Mike Swinger Is Providing Runners With A DIY Guide To Injury Prevention


My guest today is back for round two!

He is a physical therapist that is a runner and is also passionate about working with other runners.

Mike Swinger and Some Schlub

I am excited to welcome Mike Swinger to the show again, and to my house, as we discuss his new book, “Runner’s Fix.”

Efficient Running

Running cadence is defined as the number of steps per minute a runner takes.

Many sources over the years have referenced 180 steps per minute as the ideal cadence all runners should strive to achieve.

Mike agrees that while cadence is important there are also other factors that shouldn’t be overlooked.

Due to the variation in height and leg length from runner to runner, ideal cadence is unique to each athlete.

Mike does agree that all runners should be in the ball park of 180, but that number can be higher or lower and still be an efficient cadence.

He would like runners to focus more on not over striding and in return be able to effectively load the muscles.

Mike explained that loading a muscle is when the muscle lengthens while under a load.

An example of that would be when squatting the calf muscles lengthen while under the load of your body weight.

Runner’s Fix

Years of working as a physical therapist primarily working with runners inspired Mike to write a book.

He noticed injury patterns emerge with the athletes that he worked with.

Many of the common pains that Mike saw could easily be fixed before even bigger issues arose from them.

In his experience, most people don’t schedule a doctor’s appointment at the first sign of an injury.

Mike wrote, “Runner’s Fix,” as a resource to help runner’s address their issues rather than ignore them.

His first chapter is about laying the foundation for a lifetime of running.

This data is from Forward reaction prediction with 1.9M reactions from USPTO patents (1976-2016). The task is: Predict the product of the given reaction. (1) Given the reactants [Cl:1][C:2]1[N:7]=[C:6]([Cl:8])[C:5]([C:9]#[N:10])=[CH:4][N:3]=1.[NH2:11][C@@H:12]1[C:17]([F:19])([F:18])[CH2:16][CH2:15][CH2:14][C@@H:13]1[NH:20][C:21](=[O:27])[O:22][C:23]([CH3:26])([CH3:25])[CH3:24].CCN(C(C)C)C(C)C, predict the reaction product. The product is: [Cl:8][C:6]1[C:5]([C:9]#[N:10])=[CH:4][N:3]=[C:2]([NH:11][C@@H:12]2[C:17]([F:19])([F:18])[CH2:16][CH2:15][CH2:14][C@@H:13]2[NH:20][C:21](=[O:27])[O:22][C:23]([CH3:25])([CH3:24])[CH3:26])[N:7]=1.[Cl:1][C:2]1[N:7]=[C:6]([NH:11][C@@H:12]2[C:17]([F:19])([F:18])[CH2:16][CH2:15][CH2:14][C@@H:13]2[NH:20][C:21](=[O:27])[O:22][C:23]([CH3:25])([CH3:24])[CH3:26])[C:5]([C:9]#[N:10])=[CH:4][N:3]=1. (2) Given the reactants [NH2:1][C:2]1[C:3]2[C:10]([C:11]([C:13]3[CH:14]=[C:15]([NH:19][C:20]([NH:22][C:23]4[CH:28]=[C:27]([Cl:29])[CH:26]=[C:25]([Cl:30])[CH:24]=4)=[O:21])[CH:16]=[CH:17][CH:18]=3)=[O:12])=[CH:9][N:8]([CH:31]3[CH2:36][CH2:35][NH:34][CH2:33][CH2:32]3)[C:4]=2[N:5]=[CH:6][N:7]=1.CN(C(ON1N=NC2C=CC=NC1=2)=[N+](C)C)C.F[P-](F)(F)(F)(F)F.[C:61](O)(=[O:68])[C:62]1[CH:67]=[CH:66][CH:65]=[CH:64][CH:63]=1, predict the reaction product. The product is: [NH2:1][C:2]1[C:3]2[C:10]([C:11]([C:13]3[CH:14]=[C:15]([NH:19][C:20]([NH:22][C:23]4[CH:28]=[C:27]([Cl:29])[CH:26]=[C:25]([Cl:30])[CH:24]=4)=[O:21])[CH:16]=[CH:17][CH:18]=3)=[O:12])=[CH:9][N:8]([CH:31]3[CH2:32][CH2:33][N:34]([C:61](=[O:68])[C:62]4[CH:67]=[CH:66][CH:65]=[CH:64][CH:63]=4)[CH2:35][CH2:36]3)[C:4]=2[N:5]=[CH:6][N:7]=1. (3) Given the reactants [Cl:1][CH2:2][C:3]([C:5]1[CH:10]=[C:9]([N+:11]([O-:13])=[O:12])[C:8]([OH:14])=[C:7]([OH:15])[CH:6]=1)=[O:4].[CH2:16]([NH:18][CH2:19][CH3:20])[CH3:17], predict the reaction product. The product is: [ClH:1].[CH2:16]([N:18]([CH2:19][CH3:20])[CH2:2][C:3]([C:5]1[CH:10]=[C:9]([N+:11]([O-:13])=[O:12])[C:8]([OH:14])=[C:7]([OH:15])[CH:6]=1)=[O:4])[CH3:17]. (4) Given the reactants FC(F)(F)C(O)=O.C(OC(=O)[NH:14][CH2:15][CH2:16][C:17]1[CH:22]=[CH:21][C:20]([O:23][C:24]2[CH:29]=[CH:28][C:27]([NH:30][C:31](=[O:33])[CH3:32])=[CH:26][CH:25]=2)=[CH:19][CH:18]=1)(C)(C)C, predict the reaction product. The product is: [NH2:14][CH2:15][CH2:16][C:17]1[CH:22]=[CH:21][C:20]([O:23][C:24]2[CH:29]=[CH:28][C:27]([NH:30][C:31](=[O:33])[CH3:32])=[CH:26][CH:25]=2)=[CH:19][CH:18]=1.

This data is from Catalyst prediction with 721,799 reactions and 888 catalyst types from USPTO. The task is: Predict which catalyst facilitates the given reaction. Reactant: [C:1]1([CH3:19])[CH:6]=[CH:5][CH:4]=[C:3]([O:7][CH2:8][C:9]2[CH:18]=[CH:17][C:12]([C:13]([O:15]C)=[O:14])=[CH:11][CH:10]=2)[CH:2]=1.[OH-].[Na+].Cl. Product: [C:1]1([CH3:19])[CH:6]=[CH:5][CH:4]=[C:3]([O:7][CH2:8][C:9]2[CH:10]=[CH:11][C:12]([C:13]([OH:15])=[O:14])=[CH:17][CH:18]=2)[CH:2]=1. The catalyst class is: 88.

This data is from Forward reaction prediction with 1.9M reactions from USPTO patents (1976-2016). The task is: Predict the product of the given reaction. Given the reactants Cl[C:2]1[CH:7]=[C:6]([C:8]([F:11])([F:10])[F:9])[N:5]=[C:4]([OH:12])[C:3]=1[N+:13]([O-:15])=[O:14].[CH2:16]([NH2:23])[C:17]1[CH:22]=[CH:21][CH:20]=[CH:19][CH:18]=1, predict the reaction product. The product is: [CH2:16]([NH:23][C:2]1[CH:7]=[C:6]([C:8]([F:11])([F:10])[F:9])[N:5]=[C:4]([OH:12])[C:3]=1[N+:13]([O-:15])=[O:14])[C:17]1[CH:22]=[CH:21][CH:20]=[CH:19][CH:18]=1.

The biggest mistake Mike sees runners make is by building up too quickly.

He suggests setting goals 6 months to a year out and working gradually to achieve them.

Runner’s Fix by Mike Swinger

Improve Form

Mike is able to learn a lot about a runner by watching their form.

There are some common inefficiencies that many runners make.

An ideal arm swing should NOT cross the mid line of the body.

According to Mike, if a runner swings their arms too much it may suggest a rotational weakness in the core or hips.

A runner’s arm swing can also indicate what is going on with the lower body.

Foot strike while running is another area Mike commonly sees that can be improved.

Ideal placement of the feet while running should be underneath the body.

Mike has learned that properly loading your muscles will help you to tap into your full potential.

Improving form requires patience along with trial and error to see what works for each individual.


Mentioned In This Episode:

Stay connected with Mike by checking out his Website and/or following him on FacebookInstagram, and Twitter.


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